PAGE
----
Unlike permanent, hard wall cleanroom systems, soft wall cleanrooms feature plastic, often translucent strips suspended from a ceiling or other high point of attachment. They can also be enclosed by tightly stretched fabric on a frame.
Semiconductor fabrication, medical testing, biotechnology research, and other very sensitive processes can be conducted in soft wall cleanrooms. Many processes that don’t require extreme levels of decontamination can be conducted within soft wall cleanrooms.
They are often easily installed, and some varieties are portable; these qualities can make soft wall cleanrooms more economical than hard wall alternatives, especially for smaller-scale operations that don’t require constant access to a strictly controlled working environment. When combined with other control measures like protective clothing for workers (such protective clothes are sometimes called bunny suits), air filters, and double doors, soft wall cleanrooms are capable of achieving high levels of decontamination.
Clean rooms are subject to rating by governmental regulatory authorities as well as international standards-setting organizations. The United States government and the ISO have separate sets of standards, and both are observed by clean room manufacturers.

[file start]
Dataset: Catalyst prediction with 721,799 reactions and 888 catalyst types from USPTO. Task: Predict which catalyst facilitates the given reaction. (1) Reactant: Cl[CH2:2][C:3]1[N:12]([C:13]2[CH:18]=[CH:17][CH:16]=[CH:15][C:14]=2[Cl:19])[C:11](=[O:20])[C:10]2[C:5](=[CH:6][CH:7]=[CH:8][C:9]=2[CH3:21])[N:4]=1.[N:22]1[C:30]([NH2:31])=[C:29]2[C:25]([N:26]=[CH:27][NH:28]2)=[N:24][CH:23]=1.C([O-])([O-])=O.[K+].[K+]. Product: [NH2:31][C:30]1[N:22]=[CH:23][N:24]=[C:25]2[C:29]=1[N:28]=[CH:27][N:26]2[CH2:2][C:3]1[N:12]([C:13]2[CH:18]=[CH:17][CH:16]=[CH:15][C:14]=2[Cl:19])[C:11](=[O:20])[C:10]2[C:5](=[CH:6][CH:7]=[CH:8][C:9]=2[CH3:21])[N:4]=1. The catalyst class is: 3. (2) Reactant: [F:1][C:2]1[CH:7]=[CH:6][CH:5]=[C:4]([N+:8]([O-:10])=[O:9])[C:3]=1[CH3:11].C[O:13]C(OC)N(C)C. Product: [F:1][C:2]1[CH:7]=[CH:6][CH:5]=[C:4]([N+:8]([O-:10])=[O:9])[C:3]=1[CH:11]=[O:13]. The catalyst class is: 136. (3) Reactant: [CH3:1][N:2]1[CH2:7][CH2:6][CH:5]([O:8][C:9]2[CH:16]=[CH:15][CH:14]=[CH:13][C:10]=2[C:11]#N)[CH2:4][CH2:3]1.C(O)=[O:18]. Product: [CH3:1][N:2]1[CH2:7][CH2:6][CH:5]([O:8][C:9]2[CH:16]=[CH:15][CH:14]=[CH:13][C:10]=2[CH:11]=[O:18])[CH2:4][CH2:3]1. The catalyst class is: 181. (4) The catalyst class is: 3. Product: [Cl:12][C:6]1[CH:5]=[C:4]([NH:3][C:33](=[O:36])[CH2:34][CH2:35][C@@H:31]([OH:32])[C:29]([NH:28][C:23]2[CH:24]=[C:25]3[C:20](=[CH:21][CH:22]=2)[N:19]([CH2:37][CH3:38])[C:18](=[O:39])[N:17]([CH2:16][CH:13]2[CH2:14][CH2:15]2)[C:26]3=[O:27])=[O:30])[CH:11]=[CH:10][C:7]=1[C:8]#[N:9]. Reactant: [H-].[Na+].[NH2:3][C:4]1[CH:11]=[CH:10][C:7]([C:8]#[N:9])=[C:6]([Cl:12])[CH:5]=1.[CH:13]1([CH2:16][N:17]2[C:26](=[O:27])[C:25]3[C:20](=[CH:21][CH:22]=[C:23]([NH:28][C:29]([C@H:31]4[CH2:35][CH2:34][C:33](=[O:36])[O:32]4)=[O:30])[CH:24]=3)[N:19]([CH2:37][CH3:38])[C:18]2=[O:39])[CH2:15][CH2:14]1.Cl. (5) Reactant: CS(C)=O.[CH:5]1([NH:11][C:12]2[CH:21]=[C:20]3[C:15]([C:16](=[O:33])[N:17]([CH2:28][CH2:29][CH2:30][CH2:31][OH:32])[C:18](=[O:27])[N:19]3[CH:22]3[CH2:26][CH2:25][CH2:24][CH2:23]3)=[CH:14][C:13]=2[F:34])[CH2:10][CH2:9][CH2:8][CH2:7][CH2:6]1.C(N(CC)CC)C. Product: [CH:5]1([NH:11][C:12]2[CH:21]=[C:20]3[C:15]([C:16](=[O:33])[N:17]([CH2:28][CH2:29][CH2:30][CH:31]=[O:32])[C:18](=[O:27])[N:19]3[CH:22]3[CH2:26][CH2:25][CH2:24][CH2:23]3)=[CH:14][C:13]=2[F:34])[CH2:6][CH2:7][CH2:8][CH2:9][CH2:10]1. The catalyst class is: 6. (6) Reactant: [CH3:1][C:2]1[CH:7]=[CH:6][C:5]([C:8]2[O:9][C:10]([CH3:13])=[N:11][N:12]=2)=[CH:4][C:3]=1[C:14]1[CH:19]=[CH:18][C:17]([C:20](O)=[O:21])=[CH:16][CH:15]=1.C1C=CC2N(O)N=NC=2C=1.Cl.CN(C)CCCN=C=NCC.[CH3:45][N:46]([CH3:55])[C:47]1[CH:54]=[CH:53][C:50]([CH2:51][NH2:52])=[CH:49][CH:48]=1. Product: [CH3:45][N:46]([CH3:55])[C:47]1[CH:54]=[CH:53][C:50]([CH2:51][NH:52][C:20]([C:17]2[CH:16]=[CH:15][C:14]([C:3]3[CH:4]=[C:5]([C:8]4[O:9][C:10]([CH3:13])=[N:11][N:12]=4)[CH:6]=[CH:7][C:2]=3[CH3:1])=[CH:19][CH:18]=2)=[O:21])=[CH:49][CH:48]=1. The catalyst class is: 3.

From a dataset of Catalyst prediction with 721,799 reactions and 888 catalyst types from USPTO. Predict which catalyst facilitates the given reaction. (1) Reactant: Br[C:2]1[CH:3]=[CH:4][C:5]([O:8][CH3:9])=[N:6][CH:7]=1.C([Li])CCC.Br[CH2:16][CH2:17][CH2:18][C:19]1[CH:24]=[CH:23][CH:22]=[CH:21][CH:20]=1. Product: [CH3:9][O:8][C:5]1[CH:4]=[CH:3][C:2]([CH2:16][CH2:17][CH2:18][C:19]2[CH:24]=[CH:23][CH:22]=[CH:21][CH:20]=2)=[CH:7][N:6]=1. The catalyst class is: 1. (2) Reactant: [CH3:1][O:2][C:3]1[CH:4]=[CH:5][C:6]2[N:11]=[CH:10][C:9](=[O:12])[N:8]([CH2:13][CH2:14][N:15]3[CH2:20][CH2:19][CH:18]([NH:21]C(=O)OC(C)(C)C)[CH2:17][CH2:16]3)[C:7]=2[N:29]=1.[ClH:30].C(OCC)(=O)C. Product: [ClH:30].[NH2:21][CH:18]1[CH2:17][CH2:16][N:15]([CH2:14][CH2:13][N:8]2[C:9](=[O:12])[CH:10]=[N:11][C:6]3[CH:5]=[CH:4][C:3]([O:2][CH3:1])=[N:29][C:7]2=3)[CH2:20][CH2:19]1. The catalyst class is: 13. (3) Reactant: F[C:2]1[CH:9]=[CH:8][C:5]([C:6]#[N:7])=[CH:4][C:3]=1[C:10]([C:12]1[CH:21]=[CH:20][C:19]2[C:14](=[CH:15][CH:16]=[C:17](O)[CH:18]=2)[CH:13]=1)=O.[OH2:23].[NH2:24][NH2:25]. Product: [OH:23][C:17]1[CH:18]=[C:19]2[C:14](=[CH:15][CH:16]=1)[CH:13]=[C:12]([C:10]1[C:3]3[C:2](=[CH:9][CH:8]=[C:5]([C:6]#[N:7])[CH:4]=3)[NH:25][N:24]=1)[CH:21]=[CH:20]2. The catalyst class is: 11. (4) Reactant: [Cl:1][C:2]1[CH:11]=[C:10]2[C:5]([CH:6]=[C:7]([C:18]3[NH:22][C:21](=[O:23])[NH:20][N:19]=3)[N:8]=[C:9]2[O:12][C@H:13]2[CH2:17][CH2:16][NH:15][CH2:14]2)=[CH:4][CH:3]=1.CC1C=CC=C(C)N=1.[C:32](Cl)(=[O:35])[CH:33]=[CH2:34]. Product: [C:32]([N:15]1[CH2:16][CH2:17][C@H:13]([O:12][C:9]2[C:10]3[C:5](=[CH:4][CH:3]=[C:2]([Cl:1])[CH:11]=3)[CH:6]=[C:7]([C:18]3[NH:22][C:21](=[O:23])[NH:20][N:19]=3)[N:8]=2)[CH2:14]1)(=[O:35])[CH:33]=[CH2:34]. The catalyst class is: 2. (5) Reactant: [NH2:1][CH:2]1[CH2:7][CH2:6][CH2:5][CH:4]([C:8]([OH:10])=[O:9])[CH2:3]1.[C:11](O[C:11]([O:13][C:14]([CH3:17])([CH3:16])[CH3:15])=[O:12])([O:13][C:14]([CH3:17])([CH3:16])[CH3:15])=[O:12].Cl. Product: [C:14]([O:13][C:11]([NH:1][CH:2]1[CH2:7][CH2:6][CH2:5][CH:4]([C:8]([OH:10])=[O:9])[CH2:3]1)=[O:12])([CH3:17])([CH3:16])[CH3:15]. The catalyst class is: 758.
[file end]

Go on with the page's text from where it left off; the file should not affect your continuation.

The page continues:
The US FED STD 209E clean room standard system is based on the number of 0.5 micrometer-sized particles per cubic foot found within a clean room. Class 1 clean rooms, for example, should feature no more than one 0.5 micrometer-sized particle per cubic foot in their atmospheres. In order to establish and sustain this extremely low level of contamination, a complex system of high-efficiency particulate air (HEPA) filters working in concert with personnel decontamination systems, sterilization chemicals, and other advanced measures must be employed. It is very difficult for any soft-walled enclosure to reach this level of decontamination, though it is possible. Permanent, hard-walled enclosures with double doors and decontamination air jets are better able to generate Class 1 conditions.
Such an extreme level of decontamination is not necessary for many sensitive applications, though. Classes 100, 1,000 and even 10,000, whose classification numbers correspond with the volume of particles per cubic foot, are suitable for many high-tech operations, and soft-wall enclosures are very capable of generating those levels of decontamination.